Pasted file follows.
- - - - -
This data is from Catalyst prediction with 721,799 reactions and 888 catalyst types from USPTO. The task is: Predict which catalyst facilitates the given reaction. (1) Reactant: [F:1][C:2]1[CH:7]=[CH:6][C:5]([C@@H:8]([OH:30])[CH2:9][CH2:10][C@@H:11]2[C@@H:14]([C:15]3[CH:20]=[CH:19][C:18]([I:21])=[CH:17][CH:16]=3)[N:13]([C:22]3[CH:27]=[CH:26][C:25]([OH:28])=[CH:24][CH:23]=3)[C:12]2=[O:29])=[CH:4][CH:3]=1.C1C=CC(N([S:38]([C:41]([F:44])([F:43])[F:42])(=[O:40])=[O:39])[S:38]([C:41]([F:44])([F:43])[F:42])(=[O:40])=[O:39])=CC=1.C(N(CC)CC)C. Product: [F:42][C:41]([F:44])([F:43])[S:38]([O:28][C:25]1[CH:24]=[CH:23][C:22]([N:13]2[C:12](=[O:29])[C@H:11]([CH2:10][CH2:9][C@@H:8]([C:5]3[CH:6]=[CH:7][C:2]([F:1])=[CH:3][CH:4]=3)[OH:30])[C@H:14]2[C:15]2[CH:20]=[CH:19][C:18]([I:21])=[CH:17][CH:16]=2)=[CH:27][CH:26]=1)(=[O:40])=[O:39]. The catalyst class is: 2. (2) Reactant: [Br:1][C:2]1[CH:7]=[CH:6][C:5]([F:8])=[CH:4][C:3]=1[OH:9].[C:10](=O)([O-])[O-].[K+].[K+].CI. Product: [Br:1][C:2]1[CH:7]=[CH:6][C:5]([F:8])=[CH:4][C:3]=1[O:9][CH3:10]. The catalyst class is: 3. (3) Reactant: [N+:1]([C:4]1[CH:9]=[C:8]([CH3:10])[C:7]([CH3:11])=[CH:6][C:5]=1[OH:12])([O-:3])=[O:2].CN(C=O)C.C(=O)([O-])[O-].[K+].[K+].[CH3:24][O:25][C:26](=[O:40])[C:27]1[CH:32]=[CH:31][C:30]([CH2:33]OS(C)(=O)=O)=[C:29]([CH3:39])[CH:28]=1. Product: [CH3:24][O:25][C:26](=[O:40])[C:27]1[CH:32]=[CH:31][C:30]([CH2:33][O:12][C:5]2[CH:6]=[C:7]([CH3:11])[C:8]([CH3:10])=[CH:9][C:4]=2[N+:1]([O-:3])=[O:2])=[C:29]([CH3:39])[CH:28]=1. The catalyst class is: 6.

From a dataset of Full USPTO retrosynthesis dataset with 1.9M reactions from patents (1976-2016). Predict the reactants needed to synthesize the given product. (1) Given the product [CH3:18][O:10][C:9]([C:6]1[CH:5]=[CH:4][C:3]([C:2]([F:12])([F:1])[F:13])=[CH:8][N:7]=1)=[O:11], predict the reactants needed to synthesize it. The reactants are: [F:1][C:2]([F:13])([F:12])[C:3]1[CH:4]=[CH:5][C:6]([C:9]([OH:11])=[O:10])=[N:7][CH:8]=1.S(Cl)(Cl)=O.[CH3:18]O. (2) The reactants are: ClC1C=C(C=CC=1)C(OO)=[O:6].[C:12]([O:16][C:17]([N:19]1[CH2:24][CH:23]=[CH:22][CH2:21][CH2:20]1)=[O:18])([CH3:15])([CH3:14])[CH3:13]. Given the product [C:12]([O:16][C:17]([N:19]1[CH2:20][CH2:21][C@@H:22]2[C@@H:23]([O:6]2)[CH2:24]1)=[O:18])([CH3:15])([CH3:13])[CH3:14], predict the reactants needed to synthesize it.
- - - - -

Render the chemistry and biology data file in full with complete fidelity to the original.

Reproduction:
This data is from Catalyst prediction with 721,799 reactions and 888 catalyst types from USPTO. The task is: Predict which catalyst facilitates the given reaction. (1) Reactant: [F:1][C:2]1[CH:7]=[CH:6][C:5]([C@@H:8]([OH:30])[CH2:9][CH2:10][C@@H:11]2[C@@H:14]([C:15]3[CH:20]=[CH:19][C:18]([I:21])=[CH:17][CH:16]=3)[N:13]([C:22]3[CH:27]=[CH:26][C:25]([OH:28])=[CH:24][CH:23]=3)[C:12]2=[O:29])=[CH:4][CH:3]=1.C1C=CC(N([S:38]([C:41]([F:44])([F:43])[F:42])(=[O:40])=[O:39])[S:38]([C:41]([F:44])([F:43])[F:42])(=[O:40])=[O:39])=CC=1.C(N(CC)CC)C. Product: [F:42][C:41]([F:44])([F:43])[S:38]([O:28][C:25]1[CH:24]=[CH:23][C:22]([N:13]2[C:12](=[O:29])[C@H:11]([CH2:10][CH2:9][C@@H:8]([C:5]3[CH:6]=[CH:7][C:2]([F:1])=[CH:3][CH:4]=3)[OH:30])[C@H:14]2[C:15]2[CH:20]=[CH:19][C:18]([I:21])=[CH:17][CH:16]=2)=[CH:27][CH:26]=1)(=[O:40])=[O:39]. The catalyst class is: 2. (2) Reactant: [Br:1][C:2]1[CH:7]=[CH:6][C:5]([F:8])=[CH:4][C:3]=1[OH:9].[C:10](=O)([O-])[O-].[K+].[K+].CI. Product: [Br:1][C:2]1[CH:7]=[CH:6][C:5]([F:8])=[CH:4][C:3]=1[O:9][CH3:10]. The catalyst class is: 3. (3) Reactant: [N+:1]([C:4]1[CH:9]=[C:8]([CH3:10])[C:7]([CH3:11])=[CH:6][C:5]=1[OH:12])([O-:3])=[O:2].CN(C=O)C.C(=O)([O-])[O-].[K+].[K+].[CH3:24][O:25][C:26](=[O:40])[C:27]1[CH:32]=[CH:31][C:30]([CH2:33]OS(C)(=O)=O)=[C:29]([CH3:39])[CH:28]=1. Product: [CH3:24][O:25][C:26](=[O:40])[C:27]1[CH:32]=[CH:31][C:30]([CH2:33][O:12][C:5]2[CH:6]=[C:7]([CH3:11])[C:8]([CH3:10])=[CH:9][C:4]=2[N+:1]([O-:3])=[O:2])=[C:29]([CH3:39])[CH:28]=1. The catalyst class is: 6.

From a dataset of Full USPTO retrosynthesis dataset with 1.9M reactions from patents (1976-2016). Predict the reactants needed to synthesize the given product. (1) Given the product [CH3:18][O:10][C:9]([C:6]1[CH:5]=[CH:4][C:3]([C:2]([F:12])([F:1])[F:13])=[CH:8][N:7]=1)=[O:11], predict the reactants needed to synthesize it. The reactants are: [F:1][C:2]([F:13])([F:12])[C:3]1[CH:4]=[CH:5][C:6]([C:9]([OH:11])=[O:10])=[N:7][CH:8]=1.S(Cl)(Cl)=O.[CH3:18]O. (2) The reactants are: ClC1C=C(C=CC=1)C(OO)=[O:6].[C:12]([O:16][C:17]([N:19]1[CH2:24][CH:23]=[CH:22][CH2:21][CH2:20]1)=[O:18])([CH3:15])([CH3:14])[CH3:13]. Given the product [C:12]([O:16][C:17]([N:19]1[CH2:20][CH2:21][C@@H:22]2[C@@H:23]([O:6]2)[CH2:24]1)=[O:18])([CH3:15])([CH3:13])[CH3:14], predict the reactants needed to synthesize it.